“Can’t I just look at the pictures?” Jim grinned. “And, it’s Jim, by the way. Again. Please. I’ll get enough ‘Captain this, Captain that’ at the summit.”
Now he got the eyebrow. “Jim. I fail to understand why you insist on behaving as if your intelligence is significantly less than it is.”
“It keeps people guessing,” Jim said, poking at his own screen. He again called up the message that had sent them on this merry joyride in the first place. Admiral Evan Hamilton, newly promoted and in charge of Starfleet intelligence after the ignominious end of Section thirty-one, had called for a top secret meeting of the command teams of the three starships currently within Beta quadrant to meet at Outpost J, a more-or-less central location within the outermost sector that served as a fueling depot, but moonlighted as a military position. The message did not provide details beyond the meeting site, stardate, and transportation instructions. To preserve secrecy, the ships in question would continue their standard orders while the command teams traveled by shuttlecraft along highly classified trajectories. Spock had privately expressed reservations about the safety of the plan, and the captain, himself remembering another time when several command teams had been assembled in a single location, concurred. But the orders were confirmed from the highest levels, so here they were.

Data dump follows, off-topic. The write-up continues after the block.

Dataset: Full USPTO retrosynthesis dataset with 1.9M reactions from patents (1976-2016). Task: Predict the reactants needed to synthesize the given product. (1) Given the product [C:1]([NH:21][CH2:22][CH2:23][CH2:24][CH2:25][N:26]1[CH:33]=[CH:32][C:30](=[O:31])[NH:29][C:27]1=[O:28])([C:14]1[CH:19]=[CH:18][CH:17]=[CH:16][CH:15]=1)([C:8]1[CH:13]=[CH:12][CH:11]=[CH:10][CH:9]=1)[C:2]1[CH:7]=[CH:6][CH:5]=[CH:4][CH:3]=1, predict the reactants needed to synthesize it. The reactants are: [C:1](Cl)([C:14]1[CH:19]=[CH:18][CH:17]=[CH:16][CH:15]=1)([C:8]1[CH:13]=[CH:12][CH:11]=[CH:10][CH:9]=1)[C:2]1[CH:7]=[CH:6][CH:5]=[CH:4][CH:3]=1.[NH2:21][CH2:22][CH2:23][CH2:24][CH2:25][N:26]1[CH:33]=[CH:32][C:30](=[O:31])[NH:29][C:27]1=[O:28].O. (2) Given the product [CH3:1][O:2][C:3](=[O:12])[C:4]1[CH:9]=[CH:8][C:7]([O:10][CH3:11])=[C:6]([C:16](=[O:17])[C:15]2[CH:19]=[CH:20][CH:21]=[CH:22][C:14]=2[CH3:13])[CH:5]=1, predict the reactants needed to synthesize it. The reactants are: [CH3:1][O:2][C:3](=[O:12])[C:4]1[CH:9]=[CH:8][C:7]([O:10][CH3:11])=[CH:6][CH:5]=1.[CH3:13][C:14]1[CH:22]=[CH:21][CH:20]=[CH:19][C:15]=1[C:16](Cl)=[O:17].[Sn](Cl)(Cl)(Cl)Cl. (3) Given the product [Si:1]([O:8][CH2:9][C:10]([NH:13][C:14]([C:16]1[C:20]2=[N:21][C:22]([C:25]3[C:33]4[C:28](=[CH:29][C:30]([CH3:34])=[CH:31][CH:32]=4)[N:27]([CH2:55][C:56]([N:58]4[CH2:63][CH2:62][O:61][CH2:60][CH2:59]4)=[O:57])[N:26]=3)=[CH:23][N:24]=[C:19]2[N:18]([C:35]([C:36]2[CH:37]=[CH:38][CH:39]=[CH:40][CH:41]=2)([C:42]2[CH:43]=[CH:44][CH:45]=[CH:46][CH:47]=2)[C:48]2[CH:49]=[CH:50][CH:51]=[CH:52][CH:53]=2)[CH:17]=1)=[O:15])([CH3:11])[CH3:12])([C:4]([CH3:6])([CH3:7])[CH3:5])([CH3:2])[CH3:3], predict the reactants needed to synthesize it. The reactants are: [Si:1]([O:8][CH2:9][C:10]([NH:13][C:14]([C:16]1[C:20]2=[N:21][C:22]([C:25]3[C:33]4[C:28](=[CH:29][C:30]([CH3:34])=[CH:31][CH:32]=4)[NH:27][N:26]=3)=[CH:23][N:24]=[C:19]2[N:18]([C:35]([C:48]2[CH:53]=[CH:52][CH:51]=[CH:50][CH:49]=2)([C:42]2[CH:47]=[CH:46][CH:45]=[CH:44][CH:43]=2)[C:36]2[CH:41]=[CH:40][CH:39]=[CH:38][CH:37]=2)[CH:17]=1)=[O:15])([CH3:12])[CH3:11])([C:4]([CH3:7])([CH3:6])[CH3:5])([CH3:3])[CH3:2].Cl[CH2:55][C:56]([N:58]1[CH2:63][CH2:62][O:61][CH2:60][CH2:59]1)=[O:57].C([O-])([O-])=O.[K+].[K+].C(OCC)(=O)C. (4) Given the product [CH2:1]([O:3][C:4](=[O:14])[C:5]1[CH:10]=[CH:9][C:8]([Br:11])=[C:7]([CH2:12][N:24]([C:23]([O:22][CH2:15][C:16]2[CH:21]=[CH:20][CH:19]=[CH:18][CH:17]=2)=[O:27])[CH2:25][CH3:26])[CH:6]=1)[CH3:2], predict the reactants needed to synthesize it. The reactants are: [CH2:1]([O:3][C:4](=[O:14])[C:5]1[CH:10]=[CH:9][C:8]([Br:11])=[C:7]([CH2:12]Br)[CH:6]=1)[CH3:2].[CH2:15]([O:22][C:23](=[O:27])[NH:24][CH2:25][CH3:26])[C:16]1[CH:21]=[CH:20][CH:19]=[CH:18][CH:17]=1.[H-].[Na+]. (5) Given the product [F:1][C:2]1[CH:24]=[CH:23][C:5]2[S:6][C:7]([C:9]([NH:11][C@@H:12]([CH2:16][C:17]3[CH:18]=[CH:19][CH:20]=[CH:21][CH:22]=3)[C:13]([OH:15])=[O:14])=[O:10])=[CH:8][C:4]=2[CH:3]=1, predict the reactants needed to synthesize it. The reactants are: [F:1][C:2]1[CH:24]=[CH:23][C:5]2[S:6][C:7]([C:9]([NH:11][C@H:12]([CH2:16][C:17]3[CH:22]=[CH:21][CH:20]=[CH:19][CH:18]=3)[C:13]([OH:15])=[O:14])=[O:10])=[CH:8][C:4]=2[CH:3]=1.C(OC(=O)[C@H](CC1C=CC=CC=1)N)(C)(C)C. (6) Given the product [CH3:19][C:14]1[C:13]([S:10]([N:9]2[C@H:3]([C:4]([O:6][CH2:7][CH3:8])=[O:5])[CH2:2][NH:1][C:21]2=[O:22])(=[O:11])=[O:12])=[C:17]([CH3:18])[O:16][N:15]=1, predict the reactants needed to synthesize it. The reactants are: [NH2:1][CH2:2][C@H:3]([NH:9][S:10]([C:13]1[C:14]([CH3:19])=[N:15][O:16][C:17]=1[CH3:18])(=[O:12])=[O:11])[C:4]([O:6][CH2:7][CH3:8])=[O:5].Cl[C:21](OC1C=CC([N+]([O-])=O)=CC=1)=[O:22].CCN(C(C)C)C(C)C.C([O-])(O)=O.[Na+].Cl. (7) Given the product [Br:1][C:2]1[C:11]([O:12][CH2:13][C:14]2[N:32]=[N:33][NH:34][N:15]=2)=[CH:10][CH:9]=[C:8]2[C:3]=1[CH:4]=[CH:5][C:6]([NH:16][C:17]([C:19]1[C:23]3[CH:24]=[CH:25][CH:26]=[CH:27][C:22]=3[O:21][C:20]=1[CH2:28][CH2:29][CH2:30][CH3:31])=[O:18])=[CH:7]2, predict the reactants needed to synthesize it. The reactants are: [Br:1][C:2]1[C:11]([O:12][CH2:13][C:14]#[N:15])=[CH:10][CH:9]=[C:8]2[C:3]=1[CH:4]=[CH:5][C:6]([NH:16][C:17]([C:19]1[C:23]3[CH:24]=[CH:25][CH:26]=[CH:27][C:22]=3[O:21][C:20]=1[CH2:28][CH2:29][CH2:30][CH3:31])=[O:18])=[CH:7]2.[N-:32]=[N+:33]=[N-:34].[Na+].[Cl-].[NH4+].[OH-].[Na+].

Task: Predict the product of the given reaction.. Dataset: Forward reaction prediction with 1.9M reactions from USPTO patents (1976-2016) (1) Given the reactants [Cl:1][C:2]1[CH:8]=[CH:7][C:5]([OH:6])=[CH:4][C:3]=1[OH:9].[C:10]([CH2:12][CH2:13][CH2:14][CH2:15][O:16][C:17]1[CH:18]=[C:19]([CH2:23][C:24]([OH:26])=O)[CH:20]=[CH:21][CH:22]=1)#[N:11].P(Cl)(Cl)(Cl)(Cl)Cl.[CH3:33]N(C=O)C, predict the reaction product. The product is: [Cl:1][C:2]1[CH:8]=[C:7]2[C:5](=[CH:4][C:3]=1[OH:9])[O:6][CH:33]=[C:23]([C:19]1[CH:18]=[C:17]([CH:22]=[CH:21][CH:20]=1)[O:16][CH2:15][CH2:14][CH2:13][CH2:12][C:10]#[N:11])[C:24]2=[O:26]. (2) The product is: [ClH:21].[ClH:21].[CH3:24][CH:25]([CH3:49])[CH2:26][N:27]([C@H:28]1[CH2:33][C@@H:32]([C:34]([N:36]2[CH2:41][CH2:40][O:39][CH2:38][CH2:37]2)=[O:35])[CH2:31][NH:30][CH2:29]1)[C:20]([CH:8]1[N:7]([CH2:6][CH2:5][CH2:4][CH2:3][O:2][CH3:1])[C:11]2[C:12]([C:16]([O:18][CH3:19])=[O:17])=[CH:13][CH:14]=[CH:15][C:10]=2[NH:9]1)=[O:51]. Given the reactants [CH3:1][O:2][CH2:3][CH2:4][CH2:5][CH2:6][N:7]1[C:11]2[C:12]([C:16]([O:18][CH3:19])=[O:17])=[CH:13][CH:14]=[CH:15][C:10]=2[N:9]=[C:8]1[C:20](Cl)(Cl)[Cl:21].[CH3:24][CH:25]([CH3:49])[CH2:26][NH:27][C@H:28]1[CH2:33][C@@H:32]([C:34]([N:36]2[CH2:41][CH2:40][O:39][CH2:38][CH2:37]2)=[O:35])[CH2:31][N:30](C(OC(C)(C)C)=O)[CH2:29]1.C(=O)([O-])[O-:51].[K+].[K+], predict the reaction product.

Spock was still watching him, apparently waiting for a more substantial answer to his query, and noticed the content of Jim’s screen, as well as the captain’s deepening frown. “You are concerned about the meeting,” the Vulcan said quietly. It was not a question.
“Yeah, I’m concerned. Not a mention of why we’re going, which is never good. And the Admiralty isn’t exactly stacked with geniuses these days, so I’m pretty sure it’s going to be a problem that will need to be fixed yesterday and with twice the manpower we’ve got available.” Jim glanced over, blue eyes suddenly hard.
Spock inclined his head slightly. “Kaiidth, Jim. What is, is.”
“Well, it is until we have to fix it,” Jim replied, a bit dryly. He leaned back and swiveled his chair to face his first officer. Now that he had Spock’s attention, he was reluctant to let it go. “The report can wait a bit; want to indulge me in a game of chess?”